Friday, May 06, 2016


 London-based independent publishing company Aurora Metro  and its associated imprint Supernova Books are driven by the accomplished Australian-born producer/ 
writer/director Cheryl Robson - a true creative entrepeneur. After cutting her teeth at the Beeb, she taught filmmaking at the Uni of Westminster, then created a theatre company, producing and developing women's plays, together with this publishing enterprise. Their catalogue showcases  world fiction, young adult fiction, non-fiction culture and plays. These two titles caught The Generalist's eyes:

COUNTERCULTURE UK: A CELEBRATION is a collection of essays by different authors covering the following areas: Art/Black and Minority Ethnic Arts, Comedy, Dance, Disability Arts and Activism, Environmentalism, Feminism, Film, Gaming and the Internet, LGBT Culture, Literature, Music, Negative Space, Theatre, YouTube and Social Media. 

Within these broad labels, the essayists choose their own personal take, most but not all
 following chronological paths. In Film, f'or instance, Ellen Cheshire charts the progression of events in counterculture cinema whilst K. Charlie Oughton goes for 'Subversive Cinema: Cult Film and the Rise of Film Fan Communities.'  Susan Murray's 'The Changing Landscape of Comedy' is dedicated to the late Rik Mayall and is a great read from a chirpy and chippy practitioner. Being of a certain generation, much of the early history I knew but it now seems to have acquired a new context. After all, what do we mean by 'counterculture' in our new stress strewn, paranoid, 24/7, fractured, screen obsessed, austerity ridden, surveillance saturated England/Britain (whatever). The books intro by Cheryl R and Rebecca Gillieron begins thus:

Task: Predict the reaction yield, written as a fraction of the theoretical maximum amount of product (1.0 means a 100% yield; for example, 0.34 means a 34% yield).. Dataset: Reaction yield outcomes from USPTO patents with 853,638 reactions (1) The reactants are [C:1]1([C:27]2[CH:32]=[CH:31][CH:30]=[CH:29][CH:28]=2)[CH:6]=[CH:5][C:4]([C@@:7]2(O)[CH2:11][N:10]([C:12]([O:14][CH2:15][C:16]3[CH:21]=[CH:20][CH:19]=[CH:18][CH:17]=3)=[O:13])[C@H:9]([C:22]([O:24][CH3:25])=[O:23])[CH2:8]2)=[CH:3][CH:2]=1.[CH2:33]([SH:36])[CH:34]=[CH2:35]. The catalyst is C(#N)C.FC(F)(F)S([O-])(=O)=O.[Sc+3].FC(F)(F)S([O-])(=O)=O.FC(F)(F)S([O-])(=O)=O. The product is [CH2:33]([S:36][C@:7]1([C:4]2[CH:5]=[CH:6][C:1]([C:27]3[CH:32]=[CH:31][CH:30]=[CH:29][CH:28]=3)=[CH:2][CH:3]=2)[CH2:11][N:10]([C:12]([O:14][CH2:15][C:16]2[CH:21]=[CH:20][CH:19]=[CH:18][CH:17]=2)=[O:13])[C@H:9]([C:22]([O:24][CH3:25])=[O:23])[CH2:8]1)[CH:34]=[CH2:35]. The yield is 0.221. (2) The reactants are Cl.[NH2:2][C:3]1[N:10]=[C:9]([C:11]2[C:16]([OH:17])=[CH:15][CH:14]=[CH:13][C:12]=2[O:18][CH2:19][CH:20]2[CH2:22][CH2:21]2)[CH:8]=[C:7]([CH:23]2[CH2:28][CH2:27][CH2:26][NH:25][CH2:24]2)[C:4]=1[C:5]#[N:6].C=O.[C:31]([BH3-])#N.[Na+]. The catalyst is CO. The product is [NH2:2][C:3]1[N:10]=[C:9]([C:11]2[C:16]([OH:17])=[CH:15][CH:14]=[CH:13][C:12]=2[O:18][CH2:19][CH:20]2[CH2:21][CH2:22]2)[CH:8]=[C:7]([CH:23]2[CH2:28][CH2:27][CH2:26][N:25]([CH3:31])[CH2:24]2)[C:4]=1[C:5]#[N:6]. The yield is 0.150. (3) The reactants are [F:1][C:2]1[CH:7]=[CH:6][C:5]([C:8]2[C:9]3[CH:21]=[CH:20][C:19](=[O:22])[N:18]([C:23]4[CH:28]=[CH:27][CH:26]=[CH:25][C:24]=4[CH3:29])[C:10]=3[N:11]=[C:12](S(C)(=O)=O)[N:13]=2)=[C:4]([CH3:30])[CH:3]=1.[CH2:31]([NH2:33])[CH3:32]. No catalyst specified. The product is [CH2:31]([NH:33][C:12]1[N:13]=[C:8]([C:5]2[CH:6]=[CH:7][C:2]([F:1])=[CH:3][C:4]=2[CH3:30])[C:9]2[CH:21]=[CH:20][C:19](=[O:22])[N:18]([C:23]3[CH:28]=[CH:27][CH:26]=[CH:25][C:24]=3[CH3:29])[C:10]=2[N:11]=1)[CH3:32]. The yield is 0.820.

'Tomorrow belongs to those who can see it coming.'
- David Bowie

'What exactly is counterculture?  The term suggests resistance to the norm and has come to encompass everything from alternative lifestyles to large movements advocating social change. Today, in advanced Western democracies, where mass protest seems to have little impact on government policy, the value of group resistance needs to be re-examined. Simultaneously, the ways in which individuals can have a voice and influence society have mushroomed as a result of the digital age.'
'The value of this book lies in its overview of the many strands of counterculture which have developed to express creativity, resistance and revolt. Britain's countercultures weave a densely interconnected fabric and share a long and continuous history. The 1960s was definitely a high point for new ideas, innovation and technology, as well as being a time when young people had access to free university education for the first time and were testing boundaries and exercising new freedoms. And the will to disrupt and change society still lives on in the younger generations, as evidenced by punk and he Occupy movement, Individuals continually create new subcultures, challenge the mainstream in new ways and new places, and they will keep doing so as they try to translate their desire to create a better world into action.'
The essay concludes: 'As we transition to a new age in which work becomes more collaborative, information is shared globally and capitalist market forces no longer hold sway, new countercultures will appear, grow, fade and disappear to help us come together and find our way.'

 As the book rightly points out, the term 'counterculture' was originally used by Theodore Roszak in 'The Making of a CounterCulture' [Published in 1969 by the University of California Press].

This is an original copy of the paperback edition, published simultaneously by Anchor Books the same year. I bought it in a
second-hand bookshop  in Lewes. It's still got a torn sticker on the front from the University of Pittsburgh Book Store.

The book opens with two quotes: 

Art Degraded, Imagination Denied:
 War Governed the Nations
* * * *